I’m entering my fourth month at my new job, and the jig is up—any day now, my coworkers are going to realize that I still don’t recognize them and never really did.
I have mild prosopagnosia, a cognitive disorder that impairs face perception, and I’ve had it my entire life. Prosopagnosia can result from neurological damage such as stroke or trauma, or appear congenitally. In severe cases, the afflicted may not be able to identify their spouses or even their own reflection in the mirror. Although the condition is difficult to diagnose, it has been estimated that as many as 1 in 50 people may fall somewhere on the spectrum; those on the mild end may live the majority of their lives without knowing.
In my case, I have to see a face about 30 times before I learn it. Until then, every encounter is like meeting someone for the first time. But since I work in an office of over 800 people, live in a city of 8 million, and embrace networking as an essential part of my career and personal development, I’m often in a tight spot. Here’s how I deal.
A tricky thing happens to the face blind in a social or networking environment. As you shake a person’s hand, look them in the eye, and repeat their name, your mind bounces all over the place:
Should I tell her now that I might not remember her face? Is that rude? I can’t find a discerning feature to memorize! Will I even see this person again? Is this interaction worth all this anxiety?
Indeed, social anxiety is just one of the psychological side effects that can stem from face blindness. To mitigate this, come prepared with a game plan and be ready to address it head-on.
I typically don’t touch on the topic until someone calls me out on it:
We’ve met before. We talked for half an hour at Anna’s birthday party literally one week ago.
Oops! In situations like these, I will provide a brief, sincere explanation:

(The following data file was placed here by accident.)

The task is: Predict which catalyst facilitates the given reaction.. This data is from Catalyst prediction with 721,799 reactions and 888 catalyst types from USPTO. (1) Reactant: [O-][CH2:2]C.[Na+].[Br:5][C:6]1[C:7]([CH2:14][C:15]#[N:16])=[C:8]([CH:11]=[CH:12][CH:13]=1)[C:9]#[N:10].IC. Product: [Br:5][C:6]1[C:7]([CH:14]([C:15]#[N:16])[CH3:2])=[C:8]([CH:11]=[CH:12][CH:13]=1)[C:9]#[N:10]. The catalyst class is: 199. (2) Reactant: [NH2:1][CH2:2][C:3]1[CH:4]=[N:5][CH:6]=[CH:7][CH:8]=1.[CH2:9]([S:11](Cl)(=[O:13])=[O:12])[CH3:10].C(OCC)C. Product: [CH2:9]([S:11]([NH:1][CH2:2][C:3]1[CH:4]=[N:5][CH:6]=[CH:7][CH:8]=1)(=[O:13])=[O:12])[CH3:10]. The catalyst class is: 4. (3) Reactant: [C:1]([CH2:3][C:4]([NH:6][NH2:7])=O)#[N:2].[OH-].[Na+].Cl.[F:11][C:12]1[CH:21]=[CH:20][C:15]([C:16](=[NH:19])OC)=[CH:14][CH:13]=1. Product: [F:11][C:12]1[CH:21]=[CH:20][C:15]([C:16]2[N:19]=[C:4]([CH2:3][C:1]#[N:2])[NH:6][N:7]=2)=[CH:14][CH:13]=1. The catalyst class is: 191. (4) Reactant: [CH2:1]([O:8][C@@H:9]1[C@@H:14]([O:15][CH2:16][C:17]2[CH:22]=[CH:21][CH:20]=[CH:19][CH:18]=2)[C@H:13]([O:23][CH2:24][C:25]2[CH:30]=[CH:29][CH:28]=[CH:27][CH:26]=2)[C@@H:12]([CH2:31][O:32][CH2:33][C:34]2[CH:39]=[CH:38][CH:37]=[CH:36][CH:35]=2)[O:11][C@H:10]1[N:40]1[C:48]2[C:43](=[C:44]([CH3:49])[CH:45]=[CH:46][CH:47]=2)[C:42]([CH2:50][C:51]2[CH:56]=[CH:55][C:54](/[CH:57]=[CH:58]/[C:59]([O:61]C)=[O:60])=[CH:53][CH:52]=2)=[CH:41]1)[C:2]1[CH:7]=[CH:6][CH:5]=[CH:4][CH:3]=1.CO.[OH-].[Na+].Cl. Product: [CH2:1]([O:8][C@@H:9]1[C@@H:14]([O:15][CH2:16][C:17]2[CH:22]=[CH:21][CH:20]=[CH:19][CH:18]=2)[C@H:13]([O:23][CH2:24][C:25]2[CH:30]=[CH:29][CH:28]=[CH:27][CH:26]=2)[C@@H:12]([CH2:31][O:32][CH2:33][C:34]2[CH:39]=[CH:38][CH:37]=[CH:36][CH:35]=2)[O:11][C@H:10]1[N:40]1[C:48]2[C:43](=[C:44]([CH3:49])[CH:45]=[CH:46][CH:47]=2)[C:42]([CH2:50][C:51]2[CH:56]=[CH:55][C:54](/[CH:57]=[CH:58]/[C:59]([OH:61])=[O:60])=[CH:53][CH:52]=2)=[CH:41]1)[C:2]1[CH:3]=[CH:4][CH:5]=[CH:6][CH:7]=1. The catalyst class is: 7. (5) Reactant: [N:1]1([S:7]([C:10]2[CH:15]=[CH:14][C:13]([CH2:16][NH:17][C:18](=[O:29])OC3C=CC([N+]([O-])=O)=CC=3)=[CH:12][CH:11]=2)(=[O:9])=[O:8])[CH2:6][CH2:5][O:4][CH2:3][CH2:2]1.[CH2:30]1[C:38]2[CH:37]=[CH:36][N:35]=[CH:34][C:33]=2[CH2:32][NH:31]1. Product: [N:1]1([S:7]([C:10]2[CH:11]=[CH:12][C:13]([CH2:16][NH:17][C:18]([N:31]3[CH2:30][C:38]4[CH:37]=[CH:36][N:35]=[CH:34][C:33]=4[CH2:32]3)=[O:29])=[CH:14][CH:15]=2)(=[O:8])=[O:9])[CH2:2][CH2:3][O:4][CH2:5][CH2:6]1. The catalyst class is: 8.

You know, I can’t recognize faces very well. It’s a neurological condition called prosopagnosia and I have a very mild case. So nice to see you again!
Being able to succinctly explain how my brain works and not getting caught off guard helps me maintain control of the conversation and keep my anxiety at bay. And using the clinical term helps me avoid sounding flippant or lazy. Most people appreciate the honesty.
Details are my secret weapon when it comes to compensating for face blindness. Due to the plasticity of the human brain, people born lacking one sense, such as sight, may experience enhanced taste, smell, and hearing. I like to think that my inability to recognize faces results in a heightened awareness of detail. Networking is a constant exercise in being present; the minute I begin speaking with someone new, I am 100% focused and listening for meaningful details she might drop into the conversation that I can use to create my own mental image, sans face.
A face looks like nothing to me (well, it looks like any other face!) But if you mention the name of our mutual friend or remind me where we met, I’ll remember that your partner began a new job last spring; that you were planning to move out of your apartment on Houston Street; and that you write a travel blog as a side hustle. Being face blind forces me to build a fuller, more complex mental picture of a person that includes their voice and cadence, way of walking and moving, and their history.
This is not an accident or a natural gift. As someone who does not recognize faces, I feel constant pressure to prove that I am engaged and interested. Recalling details not only reminds a person that I am sincere despite my inability to recognize her, but may also strengthen the nascent relationship. Not too many people actually listen that closely and remember details.
I won’t sugarcoat it: Depending on the severity of face blindness, you will mess up. I can’t count how many times I have introduced myself and said, “Nice to meet you!” only to be reminded that we have already met. (I am trying to train myself to only say “Nice to see you” for this very reason.)
Even with my rehearsed explanation, the person on the other end isn’t always understanding or friendly. Some people take it personally when I don’t recognize them in passing or at a party, and as a sensitive person, I completely understand that.
As my network grows, the awkward encounters don’t stop; if you value meeting new people, they won’t ever stop. But they are far outnumbered by the rewarding personal and professional relationships I have formed once past that initial awkward moment. I say, don’t carry the negative experiences with you. It’s not worth it.
Special thanks to those who have shared their stories of dealing with prosopagnosia, which I have linked in this article.
Jessica Stewart lives in New York City. She is obsessed with her [female] team.
Originally published on Ellevate.
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